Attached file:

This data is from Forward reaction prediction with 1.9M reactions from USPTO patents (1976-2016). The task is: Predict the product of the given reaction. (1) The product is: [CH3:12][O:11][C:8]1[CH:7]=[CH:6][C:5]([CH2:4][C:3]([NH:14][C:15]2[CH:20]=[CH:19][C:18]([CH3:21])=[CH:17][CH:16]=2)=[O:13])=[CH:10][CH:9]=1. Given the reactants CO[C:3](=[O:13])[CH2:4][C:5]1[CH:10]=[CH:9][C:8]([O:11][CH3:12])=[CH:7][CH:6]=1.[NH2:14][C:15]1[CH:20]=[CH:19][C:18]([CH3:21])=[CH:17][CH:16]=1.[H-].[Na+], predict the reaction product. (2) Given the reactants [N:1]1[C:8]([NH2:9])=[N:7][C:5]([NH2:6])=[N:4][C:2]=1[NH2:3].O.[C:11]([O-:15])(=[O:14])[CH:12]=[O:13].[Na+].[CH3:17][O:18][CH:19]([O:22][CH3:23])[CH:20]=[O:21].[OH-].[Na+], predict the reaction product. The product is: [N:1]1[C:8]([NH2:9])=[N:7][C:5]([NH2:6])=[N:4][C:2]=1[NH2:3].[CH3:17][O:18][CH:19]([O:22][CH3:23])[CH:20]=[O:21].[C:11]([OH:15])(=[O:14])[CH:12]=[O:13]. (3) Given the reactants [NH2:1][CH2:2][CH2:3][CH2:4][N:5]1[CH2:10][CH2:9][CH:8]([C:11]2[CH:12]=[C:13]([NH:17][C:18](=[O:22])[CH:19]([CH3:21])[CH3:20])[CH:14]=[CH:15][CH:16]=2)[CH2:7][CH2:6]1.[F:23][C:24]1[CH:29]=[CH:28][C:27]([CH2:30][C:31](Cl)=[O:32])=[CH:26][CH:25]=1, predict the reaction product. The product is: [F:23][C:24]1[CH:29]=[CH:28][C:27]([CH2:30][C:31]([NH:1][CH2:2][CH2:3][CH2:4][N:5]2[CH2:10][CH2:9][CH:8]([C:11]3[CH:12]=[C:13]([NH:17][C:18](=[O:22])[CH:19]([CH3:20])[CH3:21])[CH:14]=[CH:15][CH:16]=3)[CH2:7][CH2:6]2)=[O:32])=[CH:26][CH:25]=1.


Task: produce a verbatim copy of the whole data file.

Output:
This data is from Forward reaction prediction with 1.9M reactions from USPTO patents (1976-2016). The task is: Predict the product of the given reaction. (1) The product is: [CH3:12][O:11][C:8]1[CH:7]=[CH:6][C:5]([CH2:4][C:3]([NH:14][C:15]2[CH:20]=[CH:19][C:18]([CH3:21])=[CH:17][CH:16]=2)=[O:13])=[CH:10][CH:9]=1. Given the reactants CO[C:3](=[O:13])[CH2:4][C:5]1[CH:10]=[CH:9][C:8]([O:11][CH3:12])=[CH:7][CH:6]=1.[NH2:14][C:15]1[CH:20]=[CH:19][C:18]([CH3:21])=[CH:17][CH:16]=1.[H-].[Na+], predict the reaction product. (2) Given the reactants [N:1]1[C:8]([NH2:9])=[N:7][C:5]([NH2:6])=[N:4][C:2]=1[NH2:3].O.[C:11]([O-:15])(=[O:14])[CH:12]=[O:13].[Na+].[CH3:17][O:18][CH:19]([O:22][CH3:23])[CH:20]=[O:21].[OH-].[Na+], predict the reaction product. The product is: [N:1]1[C:8]([NH2:9])=[N:7][C:5]([NH2:6])=[N:4][C:2]=1[NH2:3].[CH3:17][O:18][CH:19]([O:22][CH3:23])[CH:20]=[O:21].[C:11]([OH:15])(=[O:14])[CH:12]=[O:13]. (3) Given the reactants [NH2:1][CH2:2][CH2:3][CH2:4][N:5]1[CH2:10][CH2:9][CH:8]([C:11]2[CH:12]=[C:13]([NH:17][C:18](=[O:22])[CH:19]([CH3:21])[CH3:20])[CH:14]=[CH:15][CH:16]=2)[CH2:7][CH2:6]1.[F:23][C:24]1[CH:29]=[CH:28][C:27]([CH2:30][C:31](Cl)=[O:32])=[CH:26][CH:25]=1, predict the reaction product. The product is: [F:23][C:24]1[CH:29]=[CH:28][C:27]([CH2:30][C:31]([NH:1][CH2:2][CH2:3][CH2:4][N:5]2[CH2:10][CH2:9][CH:8]([C:11]3[CH:12]=[C:13]([NH:17][C:18](=[O:22])[CH:19]([CH3:20])[CH3:21])[CH:14]=[CH:15][CH:16]=3)[CH2:7][CH2:6]2)=[O:32])=[CH:26][CH:25]=1.